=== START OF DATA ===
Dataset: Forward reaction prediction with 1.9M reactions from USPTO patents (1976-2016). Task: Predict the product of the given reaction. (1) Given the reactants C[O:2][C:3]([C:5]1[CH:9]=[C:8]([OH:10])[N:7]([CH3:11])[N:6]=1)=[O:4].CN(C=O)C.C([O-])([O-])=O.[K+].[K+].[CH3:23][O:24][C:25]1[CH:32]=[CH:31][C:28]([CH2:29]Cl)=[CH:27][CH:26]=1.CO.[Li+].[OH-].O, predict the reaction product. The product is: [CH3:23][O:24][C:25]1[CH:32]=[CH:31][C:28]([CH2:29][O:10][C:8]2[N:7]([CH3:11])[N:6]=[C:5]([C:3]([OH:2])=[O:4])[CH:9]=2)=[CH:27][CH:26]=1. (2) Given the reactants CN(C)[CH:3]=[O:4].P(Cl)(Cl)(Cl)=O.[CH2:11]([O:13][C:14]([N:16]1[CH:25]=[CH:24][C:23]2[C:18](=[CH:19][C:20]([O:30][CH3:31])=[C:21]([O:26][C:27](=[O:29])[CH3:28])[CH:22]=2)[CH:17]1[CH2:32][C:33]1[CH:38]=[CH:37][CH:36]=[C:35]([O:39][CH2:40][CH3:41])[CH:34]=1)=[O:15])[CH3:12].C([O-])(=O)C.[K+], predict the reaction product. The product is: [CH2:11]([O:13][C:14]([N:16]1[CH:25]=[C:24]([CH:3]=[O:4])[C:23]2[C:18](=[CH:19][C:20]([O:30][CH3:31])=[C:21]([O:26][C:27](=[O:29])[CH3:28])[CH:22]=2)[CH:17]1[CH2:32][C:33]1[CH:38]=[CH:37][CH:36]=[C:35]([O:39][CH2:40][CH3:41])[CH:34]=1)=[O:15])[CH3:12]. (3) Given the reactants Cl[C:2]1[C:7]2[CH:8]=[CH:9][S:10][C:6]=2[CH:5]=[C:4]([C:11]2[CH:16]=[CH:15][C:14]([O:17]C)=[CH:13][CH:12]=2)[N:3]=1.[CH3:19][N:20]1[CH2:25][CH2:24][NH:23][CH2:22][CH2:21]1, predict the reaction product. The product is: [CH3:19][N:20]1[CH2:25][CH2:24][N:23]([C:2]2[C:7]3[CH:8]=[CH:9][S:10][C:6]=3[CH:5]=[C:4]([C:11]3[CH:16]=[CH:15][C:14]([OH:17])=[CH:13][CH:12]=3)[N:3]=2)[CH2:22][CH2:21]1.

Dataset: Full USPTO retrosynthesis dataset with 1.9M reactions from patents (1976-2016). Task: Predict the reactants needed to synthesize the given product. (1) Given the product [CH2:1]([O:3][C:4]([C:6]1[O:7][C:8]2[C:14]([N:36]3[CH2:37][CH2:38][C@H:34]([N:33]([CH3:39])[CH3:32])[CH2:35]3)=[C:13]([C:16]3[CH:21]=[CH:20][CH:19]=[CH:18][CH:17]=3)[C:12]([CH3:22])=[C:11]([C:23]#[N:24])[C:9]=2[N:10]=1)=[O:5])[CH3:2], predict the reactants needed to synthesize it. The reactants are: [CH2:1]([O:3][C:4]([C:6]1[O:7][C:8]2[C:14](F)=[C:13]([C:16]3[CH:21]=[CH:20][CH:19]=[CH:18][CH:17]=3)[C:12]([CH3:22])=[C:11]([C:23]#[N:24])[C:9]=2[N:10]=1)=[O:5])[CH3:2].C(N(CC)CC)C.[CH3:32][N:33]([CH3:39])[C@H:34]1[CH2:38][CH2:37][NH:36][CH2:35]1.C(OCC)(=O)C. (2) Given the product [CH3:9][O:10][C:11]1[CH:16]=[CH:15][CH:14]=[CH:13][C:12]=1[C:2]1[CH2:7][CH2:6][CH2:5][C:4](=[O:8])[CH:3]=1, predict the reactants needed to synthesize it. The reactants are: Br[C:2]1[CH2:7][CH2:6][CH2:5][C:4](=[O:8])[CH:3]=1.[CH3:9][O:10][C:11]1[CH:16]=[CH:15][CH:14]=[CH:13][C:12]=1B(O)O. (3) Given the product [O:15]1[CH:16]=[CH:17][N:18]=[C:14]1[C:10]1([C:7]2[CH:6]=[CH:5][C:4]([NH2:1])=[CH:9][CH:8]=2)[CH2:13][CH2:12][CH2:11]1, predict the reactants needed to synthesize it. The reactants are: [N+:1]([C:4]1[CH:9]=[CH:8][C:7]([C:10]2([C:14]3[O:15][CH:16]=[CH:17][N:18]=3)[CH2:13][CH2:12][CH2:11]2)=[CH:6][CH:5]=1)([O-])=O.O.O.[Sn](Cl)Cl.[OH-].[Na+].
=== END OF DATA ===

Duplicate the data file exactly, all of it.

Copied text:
Dataset: Forward reaction prediction with 1.9M reactions from USPTO patents (1976-2016). Task: Predict the product of the given reaction. (1) Given the reactants C[O:2][C:3]([C:5]1[CH:9]=[C:8]([OH:10])[N:7]([CH3:11])[N:6]=1)=[O:4].CN(C=O)C.C([O-])([O-])=O.[K+].[K+].[CH3:23][O:24][C:25]1[CH:32]=[CH:31][C:28]([CH2:29]Cl)=[CH:27][CH:26]=1.CO.[Li+].[OH-].O, predict the reaction product. The product is: [CH3:23][O:24][C:25]1[CH:32]=[CH:31][C:28]([CH2:29][O:10][C:8]2[N:7]([CH3:11])[N:6]=[C:5]([C:3]([OH:2])=[O:4])[CH:9]=2)=[CH:27][CH:26]=1. (2) Given the reactants CN(C)[CH:3]=[O:4].P(Cl)(Cl)(Cl)=O.[CH2:11]([O:13][C:14]([N:16]1[CH:25]=[CH:24][C:23]2[C:18](=[CH:19][C:20]([O:30][CH3:31])=[C:21]([O:26][C:27](=[O:29])[CH3:28])[CH:22]=2)[CH:17]1[CH2:32][C:33]1[CH:38]=[CH:37][CH:36]=[C:35]([O:39][CH2:40][CH3:41])[CH:34]=1)=[O:15])[CH3:12].C([O-])(=O)C.[K+], predict the reaction product. The product is: [CH2:11]([O:13][C:14]([N:16]1[CH:25]=[C:24]([CH:3]=[O:4])[C:23]2[C:18](=[CH:19][C:20]([O:30][CH3:31])=[C:21]([O:26][C:27](=[O:29])[CH3:28])[CH:22]=2)[CH:17]1[CH2:32][C:33]1[CH:38]=[CH:37][CH:36]=[C:35]([O:39][CH2:40][CH3:41])[CH:34]=1)=[O:15])[CH3:12]. (3) Given the reactants Cl[C:2]1[C:7]2[CH:8]=[CH:9][S:10][C:6]=2[CH:5]=[C:4]([C:11]2[CH:16]=[CH:15][C:14]([O:17]C)=[CH:13][CH:12]=2)[N:3]=1.[CH3:19][N:20]1[CH2:25][CH2:24][NH:23][CH2:22][CH2:21]1, predict the reaction product. The product is: [CH3:19][N:20]1[CH2:25][CH2:24][N:23]([C:2]2[C:7]3[CH:8]=[CH:9][S:10][C:6]=3[CH:5]=[C:4]([C:11]3[CH:16]=[CH:15][C:14]([OH:17])=[CH:13][CH:12]=3)[N:3]=2)[CH2:22][CH2:21]1.

Dataset: Full USPTO retrosynthesis dataset with 1.9M reactions from patents (1976-2016). Task: Predict the reactants needed to synthesize the given product. (1) Given the product [CH2:1]([O:3][C:4]([C:6]1[O:7][C:8]2[C:14]([N:36]3[CH2:37][CH2:38][C@H:34]([N:33]([CH3:39])[CH3:32])[CH2:35]3)=[C:13]([C:16]3[CH:21]=[CH:20][CH:19]=[CH:18][CH:17]=3)[C:12]([CH3:22])=[C:11]([C:23]#[N:24])[C:9]=2[N:10]=1)=[O:5])[CH3:2], predict the reactants needed to synthesize it. The reactants are: [CH2:1]([O:3][C:4]([C:6]1[O:7][C:8]2[C:14](F)=[C:13]([C:16]3[CH:21]=[CH:20][CH:19]=[CH:18][CH:17]=3)[C:12]([CH3:22])=[C:11]([C:23]#[N:24])[C:9]=2[N:10]=1)=[O:5])[CH3:2].C(N(CC)CC)C.[CH3:32][N:33]([CH3:39])[C@H:34]1[CH2:38][CH2:37][NH:36][CH2:35]1.C(OCC)(=O)C. (2) Given the product [CH3:9][O:10][C:11]1[CH:16]=[CH:15][CH:14]=[CH:13][C:12]=1[C:2]1[CH2:7][CH2:6][CH2:5][C:4](=[O:8])[CH:3]=1, predict the reactants needed to synthesize it. The reactants are: Br[C:2]1[CH2:7][CH2:6][CH2:5][C:4](=[O:8])[CH:3]=1.[CH3:9][O:10][C:11]1[CH:16]=[CH:15][CH:14]=[CH:13][C:12]=1B(O)O. (3) Given the product [O:15]1[CH:16]=[CH:17][N:18]=[C:14]1[C:10]1([C:7]2[CH:6]=[CH:5][C:4]([NH2:1])=[CH:9][CH:8]=2)[CH2:13][CH2:12][CH2:11]1, predict the reactants needed to synthesize it. The reactants are: [N+:1]([C:4]1[CH:9]=[CH:8][C:7]([C:10]2([C:14]3[O:15][CH:16]=[CH:17][N:18]=3)[CH2:13][CH2:12][CH2:11]2)=[CH:6][CH:5]=1)([O-])=O.O.O.[Sn](Cl)Cl.[OH-].[Na+].